In January 2005, we are
launching two balloon payloads from Churchill, Manitoba. Each 60 lb payload will be carried to an altitude of
120,000 feet on a 300,000 cubic foot balloon. Four similar payloads will be simultaneously launched by our
collaborators at U. C. Berkeley from the South African Antarctic Station (SANAE). These flights will provide us
with the first conjugate measurements of relativistic electron precipitation from a balloon. Stay tuned for
progress on the campaign! (Right: Launch of MINIS test balloon at McMurdo Station, Antarctica)
The MINIS project is an effort to understand the size, frequency and mechanisms of relativistic electron
precipitation from the magnetosphere into the ionosphere. It is the next step in an ongoing effort. The MINIS
approach differs in emphasis and method from its predecessor experiment (MAXIS). A different instrument package,
which includes electric and magnetic field sensors, will look for electromagnetic indications of magnetospheric
waves which might be responsible for scattering relativistic electron out of their repetitive motions in the
magnetosphere and down into Earth's atmosphere. The MINIS campaign will employ 4 balloons with staggered launches
in order to extend the longitudinal range over which relativistic electron precipitation is observed. These
balloons will be hand-launched by graduate students from the South African Antarctic station, SANAE, in January
2005. University of Washington is contributing electric field instrument components (Bob Holzworth and Michael
Kokorowski) and x-ray spectrometers (Michael McCarthy and Erin Lay) to the balloon payloads. Michael Kokorowski
will also travel to SANAE to launch the balloons.
See balloon trajectory maps and data here.
Churchill's final balloon was released at approximately 01:40 UTC. The balloon reached float as predicted in two
hours, and moved a little slower than the first balloon. The balloon continued easterly until we terminated the
flight off the eastern coast of Iceland. The balloon transmitted data until landing in the ocean.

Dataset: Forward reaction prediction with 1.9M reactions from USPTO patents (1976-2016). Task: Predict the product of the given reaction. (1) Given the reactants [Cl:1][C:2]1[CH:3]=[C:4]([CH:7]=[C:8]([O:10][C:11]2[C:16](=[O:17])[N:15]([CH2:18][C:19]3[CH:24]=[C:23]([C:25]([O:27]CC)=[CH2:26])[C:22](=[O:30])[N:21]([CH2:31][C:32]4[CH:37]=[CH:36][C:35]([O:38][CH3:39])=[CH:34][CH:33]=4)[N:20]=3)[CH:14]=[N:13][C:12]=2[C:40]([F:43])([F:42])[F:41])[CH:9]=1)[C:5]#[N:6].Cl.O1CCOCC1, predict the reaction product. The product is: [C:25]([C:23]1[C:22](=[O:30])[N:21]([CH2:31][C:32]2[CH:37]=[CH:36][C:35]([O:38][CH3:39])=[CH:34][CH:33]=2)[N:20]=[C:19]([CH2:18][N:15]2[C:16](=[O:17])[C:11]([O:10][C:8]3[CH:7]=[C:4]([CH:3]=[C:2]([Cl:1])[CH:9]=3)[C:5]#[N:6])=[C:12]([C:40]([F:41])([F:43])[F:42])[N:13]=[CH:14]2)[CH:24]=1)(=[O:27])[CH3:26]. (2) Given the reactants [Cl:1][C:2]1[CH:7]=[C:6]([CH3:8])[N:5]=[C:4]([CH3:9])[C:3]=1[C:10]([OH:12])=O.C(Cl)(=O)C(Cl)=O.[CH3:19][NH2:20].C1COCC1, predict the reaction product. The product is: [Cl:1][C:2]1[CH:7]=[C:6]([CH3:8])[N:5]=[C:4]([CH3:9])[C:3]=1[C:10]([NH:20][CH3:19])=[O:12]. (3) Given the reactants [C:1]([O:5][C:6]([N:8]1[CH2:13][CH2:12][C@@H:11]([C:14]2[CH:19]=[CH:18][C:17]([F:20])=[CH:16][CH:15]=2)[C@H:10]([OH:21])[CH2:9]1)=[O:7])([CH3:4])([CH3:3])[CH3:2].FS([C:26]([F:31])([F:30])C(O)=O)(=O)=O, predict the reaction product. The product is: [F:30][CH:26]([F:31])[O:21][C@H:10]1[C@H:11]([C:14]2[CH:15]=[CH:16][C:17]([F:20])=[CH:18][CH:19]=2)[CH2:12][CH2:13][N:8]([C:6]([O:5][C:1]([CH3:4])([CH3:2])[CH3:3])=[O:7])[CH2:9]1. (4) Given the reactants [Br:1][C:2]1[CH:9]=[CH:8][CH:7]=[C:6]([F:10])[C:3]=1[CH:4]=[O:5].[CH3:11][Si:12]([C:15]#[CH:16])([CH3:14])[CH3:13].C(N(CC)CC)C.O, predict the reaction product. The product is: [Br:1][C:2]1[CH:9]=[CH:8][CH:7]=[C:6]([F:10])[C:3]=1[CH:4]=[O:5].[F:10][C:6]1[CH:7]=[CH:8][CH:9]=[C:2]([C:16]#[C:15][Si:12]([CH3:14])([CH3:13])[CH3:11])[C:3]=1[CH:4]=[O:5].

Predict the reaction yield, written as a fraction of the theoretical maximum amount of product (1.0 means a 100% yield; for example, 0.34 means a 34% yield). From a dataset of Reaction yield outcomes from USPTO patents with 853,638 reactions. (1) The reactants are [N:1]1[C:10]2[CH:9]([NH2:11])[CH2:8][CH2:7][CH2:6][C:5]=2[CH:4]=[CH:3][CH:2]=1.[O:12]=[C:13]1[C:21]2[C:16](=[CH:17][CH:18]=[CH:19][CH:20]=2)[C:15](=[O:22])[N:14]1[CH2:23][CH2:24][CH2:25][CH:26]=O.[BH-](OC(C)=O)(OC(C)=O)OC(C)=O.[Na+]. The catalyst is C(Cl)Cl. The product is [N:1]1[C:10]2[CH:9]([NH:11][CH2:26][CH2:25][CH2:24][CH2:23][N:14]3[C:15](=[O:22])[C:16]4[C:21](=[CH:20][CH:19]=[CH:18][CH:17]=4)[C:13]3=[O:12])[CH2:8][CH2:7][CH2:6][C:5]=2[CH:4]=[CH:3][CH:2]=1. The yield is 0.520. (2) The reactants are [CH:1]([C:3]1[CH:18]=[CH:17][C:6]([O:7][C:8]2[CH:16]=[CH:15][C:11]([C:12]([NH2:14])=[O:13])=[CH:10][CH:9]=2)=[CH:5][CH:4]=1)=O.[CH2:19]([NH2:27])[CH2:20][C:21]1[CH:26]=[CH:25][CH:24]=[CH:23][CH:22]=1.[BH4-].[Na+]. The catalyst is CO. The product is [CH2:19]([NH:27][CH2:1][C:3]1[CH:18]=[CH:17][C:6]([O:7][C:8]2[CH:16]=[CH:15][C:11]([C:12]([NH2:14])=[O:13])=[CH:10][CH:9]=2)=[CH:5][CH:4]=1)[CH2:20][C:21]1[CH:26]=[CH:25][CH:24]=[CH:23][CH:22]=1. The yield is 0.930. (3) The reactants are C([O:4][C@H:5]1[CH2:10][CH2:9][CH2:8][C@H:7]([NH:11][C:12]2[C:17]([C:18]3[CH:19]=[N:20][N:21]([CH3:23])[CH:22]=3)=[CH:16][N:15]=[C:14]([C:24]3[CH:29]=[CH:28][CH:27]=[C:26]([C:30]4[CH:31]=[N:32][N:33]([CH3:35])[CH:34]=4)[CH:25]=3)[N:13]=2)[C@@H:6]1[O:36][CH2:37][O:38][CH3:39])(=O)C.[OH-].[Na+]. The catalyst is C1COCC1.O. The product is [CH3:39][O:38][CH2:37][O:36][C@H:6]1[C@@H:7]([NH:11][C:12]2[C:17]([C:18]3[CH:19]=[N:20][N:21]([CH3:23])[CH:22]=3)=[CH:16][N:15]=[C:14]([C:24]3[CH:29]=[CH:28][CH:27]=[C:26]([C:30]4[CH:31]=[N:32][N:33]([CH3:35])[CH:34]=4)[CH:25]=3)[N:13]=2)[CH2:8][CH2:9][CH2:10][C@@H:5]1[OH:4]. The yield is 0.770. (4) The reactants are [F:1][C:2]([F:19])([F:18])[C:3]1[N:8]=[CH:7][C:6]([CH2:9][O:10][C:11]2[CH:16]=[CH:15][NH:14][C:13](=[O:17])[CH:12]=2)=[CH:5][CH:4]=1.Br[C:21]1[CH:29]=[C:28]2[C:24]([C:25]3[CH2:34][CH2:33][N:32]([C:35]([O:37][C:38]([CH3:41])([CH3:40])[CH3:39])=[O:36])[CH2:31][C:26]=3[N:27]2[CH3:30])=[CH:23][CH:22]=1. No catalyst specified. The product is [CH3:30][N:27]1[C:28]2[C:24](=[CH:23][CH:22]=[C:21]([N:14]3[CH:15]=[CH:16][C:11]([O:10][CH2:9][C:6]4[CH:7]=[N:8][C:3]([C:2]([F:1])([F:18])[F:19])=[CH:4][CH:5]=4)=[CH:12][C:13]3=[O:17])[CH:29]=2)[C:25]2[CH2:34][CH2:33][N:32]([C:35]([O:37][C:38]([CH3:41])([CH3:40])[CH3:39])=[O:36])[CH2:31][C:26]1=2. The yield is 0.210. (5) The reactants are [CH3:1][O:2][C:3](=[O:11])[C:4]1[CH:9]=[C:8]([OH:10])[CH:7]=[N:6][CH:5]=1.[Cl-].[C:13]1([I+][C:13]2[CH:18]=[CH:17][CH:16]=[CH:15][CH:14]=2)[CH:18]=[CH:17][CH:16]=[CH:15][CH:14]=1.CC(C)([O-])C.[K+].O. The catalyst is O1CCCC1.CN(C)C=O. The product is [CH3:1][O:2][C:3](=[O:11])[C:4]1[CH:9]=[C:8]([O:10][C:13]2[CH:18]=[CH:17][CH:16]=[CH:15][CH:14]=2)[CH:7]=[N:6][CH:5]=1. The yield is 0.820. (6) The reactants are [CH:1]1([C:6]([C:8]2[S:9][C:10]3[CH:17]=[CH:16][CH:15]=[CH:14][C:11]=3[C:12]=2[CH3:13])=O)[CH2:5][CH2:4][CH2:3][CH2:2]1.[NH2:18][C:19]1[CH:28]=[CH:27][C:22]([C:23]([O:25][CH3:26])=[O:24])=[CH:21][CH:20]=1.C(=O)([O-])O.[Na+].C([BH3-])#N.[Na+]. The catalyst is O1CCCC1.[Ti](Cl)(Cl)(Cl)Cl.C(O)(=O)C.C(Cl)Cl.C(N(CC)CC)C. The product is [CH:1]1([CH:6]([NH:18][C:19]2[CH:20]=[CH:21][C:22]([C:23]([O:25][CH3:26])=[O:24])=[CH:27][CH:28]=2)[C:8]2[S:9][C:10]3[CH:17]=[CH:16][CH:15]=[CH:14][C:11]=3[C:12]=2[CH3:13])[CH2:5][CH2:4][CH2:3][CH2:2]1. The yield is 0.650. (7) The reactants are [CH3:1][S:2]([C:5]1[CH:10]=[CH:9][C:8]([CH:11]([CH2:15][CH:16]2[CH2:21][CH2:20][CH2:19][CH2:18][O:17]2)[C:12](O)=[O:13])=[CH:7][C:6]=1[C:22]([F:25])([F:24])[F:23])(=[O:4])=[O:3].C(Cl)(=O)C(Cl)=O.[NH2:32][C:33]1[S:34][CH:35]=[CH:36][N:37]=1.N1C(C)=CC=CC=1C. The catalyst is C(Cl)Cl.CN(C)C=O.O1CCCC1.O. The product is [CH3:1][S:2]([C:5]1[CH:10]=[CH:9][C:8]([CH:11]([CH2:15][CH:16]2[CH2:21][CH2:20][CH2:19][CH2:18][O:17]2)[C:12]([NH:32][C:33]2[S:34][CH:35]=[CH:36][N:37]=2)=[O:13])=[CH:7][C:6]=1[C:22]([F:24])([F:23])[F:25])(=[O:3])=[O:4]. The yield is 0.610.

SANAE launched their third and fourth balloons this week.
Congratulations to both SANAE and the Churchill team for the successful launch of SIX balloons in two weeks!
At approximately 08:54 UTC, our first Churchill balloon was released. The payload reached float in a little over
two hours after launch, and ended up floating over Greenland when we cut it down. It continued to send us data
from atop the Greenland Ice Cap until the batteries died.
At approximately 13:00 UTC the second SANAE balloon was launched. The payload reached float in just over two
hours. Great data is beginning to come in. Congratulations to the hard working people down in Antarctica for a
The SANAE balloon launched at approximately 14:00 UTC. The payload reached altitude in just over one hour. After
that, the balloon proceeded to come back down over the course of several hours. The mechanism that brought the
balloon down is still unknown.
Our first flight, which was set to occur on January 8th has been delayed due to poor weather in both Antarctica
and here in Churchill. We are anticipating a launch on January 17th, provided the weather in both poles is flight
worthy. We have completed one payload, and are busy finishing our second payload while we wait out the blizzard
that has moved in at both Churchill and SANAE.
Members from our team are just arriving at the Churchill Northern
Studies Center. Our southern hemisphere collaborators arrived at SANAE last week and are busily preparing for a January 8th launch.
Minis South Log, written by Mike Kokorowski. Read about the Antarctica Mission!